jstrachan | 27 Jan 06:13 2005

Re: [groovy-dev] Re: Closure syntax [[ was [groovy-dev] Pragmatic Groovy Development and Project Management ]]

Martin C. Martin wrote:

> How's this:
> { statements } is a block.  It's just like a Java block, except it can 
> return a value, and it's a first class object.  So in the following, 
> they're all blocks:
> mylist.each { println it }
> mylist.collect { it * it }
> mylist.findAll { it.length > 5 }
> In this case, "it" is bound in the function "each," "collect" or 
> "findAll," before they execute the block.

Ruby has a special mechanism for binding a block/closure to a method. 
Though given that we support optional static typing and expose typesafe 
bytecode - we have to pass the closure as a regular Java parameter - 
rather than having some magical 'block binding'.

So maybe being explict that the block/closure is passed as a parameter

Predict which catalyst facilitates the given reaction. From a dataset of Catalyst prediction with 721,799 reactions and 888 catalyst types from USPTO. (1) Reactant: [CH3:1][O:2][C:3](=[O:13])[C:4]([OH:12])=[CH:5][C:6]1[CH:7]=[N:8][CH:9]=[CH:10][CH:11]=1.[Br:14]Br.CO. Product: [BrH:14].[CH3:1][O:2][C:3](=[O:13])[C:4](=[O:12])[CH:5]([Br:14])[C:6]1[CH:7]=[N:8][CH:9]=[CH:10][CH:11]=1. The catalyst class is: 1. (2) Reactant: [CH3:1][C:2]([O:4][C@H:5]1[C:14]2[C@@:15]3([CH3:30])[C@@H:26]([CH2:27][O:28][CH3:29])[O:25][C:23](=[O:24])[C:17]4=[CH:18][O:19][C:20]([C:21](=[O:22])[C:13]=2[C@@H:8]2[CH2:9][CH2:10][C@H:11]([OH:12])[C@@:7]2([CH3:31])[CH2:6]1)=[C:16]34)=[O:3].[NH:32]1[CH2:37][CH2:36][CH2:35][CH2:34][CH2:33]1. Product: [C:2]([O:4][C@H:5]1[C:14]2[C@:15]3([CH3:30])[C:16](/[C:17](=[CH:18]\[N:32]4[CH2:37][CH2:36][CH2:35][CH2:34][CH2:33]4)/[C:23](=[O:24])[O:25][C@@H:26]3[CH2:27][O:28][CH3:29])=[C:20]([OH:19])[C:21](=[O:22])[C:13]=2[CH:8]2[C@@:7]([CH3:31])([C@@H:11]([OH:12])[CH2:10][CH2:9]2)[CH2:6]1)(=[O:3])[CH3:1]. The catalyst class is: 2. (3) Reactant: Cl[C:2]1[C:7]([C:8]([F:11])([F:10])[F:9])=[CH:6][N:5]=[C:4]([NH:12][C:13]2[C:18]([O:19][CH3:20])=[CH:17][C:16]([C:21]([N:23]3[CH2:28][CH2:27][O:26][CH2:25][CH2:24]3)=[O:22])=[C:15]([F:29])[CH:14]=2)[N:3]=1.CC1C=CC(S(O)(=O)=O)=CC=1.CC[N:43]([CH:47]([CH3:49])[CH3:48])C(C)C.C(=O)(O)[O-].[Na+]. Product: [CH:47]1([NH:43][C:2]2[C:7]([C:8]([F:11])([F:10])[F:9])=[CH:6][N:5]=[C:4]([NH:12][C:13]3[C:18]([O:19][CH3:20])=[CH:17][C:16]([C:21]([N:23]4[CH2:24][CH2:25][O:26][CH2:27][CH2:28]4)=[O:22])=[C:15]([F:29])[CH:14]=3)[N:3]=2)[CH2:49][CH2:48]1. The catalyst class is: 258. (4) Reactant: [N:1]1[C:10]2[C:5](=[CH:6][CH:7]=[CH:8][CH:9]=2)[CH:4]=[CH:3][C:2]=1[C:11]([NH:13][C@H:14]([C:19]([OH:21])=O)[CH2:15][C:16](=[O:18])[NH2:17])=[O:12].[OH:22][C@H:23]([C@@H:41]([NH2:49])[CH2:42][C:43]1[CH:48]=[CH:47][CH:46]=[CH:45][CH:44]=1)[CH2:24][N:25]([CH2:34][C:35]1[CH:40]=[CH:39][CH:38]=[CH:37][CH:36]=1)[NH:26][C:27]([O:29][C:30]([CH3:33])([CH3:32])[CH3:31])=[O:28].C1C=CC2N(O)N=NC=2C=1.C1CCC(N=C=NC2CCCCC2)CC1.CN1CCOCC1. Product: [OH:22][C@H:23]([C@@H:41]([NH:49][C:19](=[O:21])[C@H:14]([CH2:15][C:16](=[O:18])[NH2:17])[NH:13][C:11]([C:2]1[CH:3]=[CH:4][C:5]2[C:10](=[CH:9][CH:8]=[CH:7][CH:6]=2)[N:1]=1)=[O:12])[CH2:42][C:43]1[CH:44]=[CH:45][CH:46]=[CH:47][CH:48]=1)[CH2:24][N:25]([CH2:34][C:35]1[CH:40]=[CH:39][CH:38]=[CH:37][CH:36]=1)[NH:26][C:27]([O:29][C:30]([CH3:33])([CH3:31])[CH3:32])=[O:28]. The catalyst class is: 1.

is the easiest explanation.

> To turn it into a quick, anonymous function, we could wrap it in a def:
> def(String x, Integer y) {
>   statements
> }

Thats a nice syntax for anonymous functions. Given that we've full 
closures, I'm not sure if we need anonymous functions / lambda functions 
- but if we do need them, this is pretty nice syntax.

> Would this distinction between a block and a closure 
> be confusing to people?

I'm not sure I've a great definition for the difference either :). I 
tend to think of a closure as a block which may have explicit parameter 
declarations and which is passed into a method, returned from a method 
or assigned to a variable/parameter.